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Benghazi Attack Supected Ringleader Pleads Not GuiltySalem-News.com Staff
The investigation is ongoing and the Justice Department can bring additional charges on the Libyan man.
(WASHINGTON, D.C.) - Ahmed Abu Khatallah, the alleged suspect of the deadly attacks on a U.S. diplomatic facility in Benghazi, Libya, in 2012, entered a not guilty plea in federal court in Washington on Saturday.
According to court sources, prosecutors also unveiled a one count grand jury indictment charging him with conspiracy to provide material support to terrorism resulting in death. The crime is punishable by up to life in prison, or death.
The suspect said little during his brief appearance before a federal magistrate, said officials close to the sources. He arrived in Washington Saturday morning after being captured in Libya almost two weeks ago and being transported here via a U.S. Navy ship.
Local law experts noted that now that Abu Khatallah has arrived in the United States, he will face the full weight of justice system of the United States.
Abu Khatallah is charged with "conspiracy to provide material support and resources to terrorists, knowing and intending that these would be used in preparation for and in carrying out a killing in the course of an attack on a federal facility, and the offense resulted in death," according to a court statement.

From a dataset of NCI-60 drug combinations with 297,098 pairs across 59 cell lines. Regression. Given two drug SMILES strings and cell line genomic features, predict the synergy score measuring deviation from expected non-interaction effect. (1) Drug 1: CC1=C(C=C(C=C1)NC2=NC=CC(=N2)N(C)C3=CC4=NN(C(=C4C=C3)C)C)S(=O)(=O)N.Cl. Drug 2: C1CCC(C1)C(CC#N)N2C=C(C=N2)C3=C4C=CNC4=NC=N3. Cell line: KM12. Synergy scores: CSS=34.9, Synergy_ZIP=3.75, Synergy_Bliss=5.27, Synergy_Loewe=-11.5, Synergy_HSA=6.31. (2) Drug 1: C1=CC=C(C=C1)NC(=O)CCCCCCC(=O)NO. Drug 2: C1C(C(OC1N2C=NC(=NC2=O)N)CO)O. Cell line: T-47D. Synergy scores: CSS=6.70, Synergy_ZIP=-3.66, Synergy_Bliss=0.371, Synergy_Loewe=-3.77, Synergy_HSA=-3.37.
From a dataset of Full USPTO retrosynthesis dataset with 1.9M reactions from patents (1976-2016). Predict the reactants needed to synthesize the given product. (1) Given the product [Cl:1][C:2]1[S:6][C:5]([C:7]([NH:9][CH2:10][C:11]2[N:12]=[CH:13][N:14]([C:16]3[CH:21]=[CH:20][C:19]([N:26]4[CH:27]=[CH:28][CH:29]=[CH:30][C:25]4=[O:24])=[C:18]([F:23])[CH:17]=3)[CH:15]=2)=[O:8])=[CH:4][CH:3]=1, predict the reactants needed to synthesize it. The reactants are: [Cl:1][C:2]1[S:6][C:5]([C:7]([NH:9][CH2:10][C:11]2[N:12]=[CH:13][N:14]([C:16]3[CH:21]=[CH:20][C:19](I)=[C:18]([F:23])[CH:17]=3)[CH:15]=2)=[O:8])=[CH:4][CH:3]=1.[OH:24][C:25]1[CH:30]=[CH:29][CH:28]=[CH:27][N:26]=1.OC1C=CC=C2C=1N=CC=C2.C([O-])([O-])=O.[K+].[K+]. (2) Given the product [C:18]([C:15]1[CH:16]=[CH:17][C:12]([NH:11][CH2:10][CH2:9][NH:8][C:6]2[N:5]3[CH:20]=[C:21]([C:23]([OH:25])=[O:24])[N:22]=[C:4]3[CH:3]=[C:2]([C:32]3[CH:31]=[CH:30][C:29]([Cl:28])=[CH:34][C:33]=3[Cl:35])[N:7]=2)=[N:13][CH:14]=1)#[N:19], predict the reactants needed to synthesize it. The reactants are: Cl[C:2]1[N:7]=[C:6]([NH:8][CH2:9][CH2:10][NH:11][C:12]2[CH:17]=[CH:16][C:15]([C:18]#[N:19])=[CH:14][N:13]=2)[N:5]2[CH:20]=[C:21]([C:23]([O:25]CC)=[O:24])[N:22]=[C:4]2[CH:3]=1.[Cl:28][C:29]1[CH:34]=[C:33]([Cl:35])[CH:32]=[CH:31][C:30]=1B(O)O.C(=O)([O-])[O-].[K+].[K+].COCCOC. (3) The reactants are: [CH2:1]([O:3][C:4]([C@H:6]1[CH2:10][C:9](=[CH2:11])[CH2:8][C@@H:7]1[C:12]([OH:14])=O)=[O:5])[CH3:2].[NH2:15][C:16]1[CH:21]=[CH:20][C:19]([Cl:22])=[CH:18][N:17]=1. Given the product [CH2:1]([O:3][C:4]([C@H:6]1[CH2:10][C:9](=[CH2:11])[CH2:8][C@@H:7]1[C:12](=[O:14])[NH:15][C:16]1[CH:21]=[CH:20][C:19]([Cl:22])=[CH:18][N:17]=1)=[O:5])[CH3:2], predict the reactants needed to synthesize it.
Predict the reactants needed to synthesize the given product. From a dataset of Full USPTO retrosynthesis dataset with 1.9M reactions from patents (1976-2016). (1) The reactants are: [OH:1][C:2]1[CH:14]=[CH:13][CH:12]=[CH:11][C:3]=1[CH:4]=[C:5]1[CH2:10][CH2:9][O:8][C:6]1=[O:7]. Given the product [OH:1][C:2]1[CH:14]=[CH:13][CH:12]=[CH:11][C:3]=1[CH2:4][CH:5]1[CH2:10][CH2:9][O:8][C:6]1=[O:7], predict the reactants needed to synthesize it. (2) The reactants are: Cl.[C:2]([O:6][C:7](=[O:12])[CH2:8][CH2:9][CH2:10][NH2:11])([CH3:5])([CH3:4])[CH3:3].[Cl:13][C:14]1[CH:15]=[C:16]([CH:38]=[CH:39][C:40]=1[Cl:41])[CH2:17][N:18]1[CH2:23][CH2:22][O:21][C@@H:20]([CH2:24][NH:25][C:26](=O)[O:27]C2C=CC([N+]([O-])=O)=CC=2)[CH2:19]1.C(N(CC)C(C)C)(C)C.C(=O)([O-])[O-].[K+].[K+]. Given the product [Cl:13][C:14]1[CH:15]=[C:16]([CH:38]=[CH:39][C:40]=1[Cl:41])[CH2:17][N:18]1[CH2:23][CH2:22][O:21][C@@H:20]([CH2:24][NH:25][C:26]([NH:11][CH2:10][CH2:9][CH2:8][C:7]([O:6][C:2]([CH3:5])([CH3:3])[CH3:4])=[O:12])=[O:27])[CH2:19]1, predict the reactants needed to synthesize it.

The investigation is ongoing and the Justice Department can bring additional charges on the Libyan man, the statement said.
An earlier criminal complaint in July 2013 said the FBI believed it had evidence to charge him with murder and firing a weapon at the scene of the Benghazi attacks. Those additional charges, if formally added, could bring the death penalty.
The evidence showed that Abu Khatallah is among the senior leaders of Ansar al Sharia, whose members were among several militias that participated in the attacks on U.S. government facilities in Benghazi on Sept. 11, 2012.
The attacks, which killed four Americans, including U.S. Ambassador to Libya Christopher Stevens, stirred up a political dispute in the U.S. because some Republican lawmakers claim the Obama administration tried to mislead the public about them and should have done more to prevent them.
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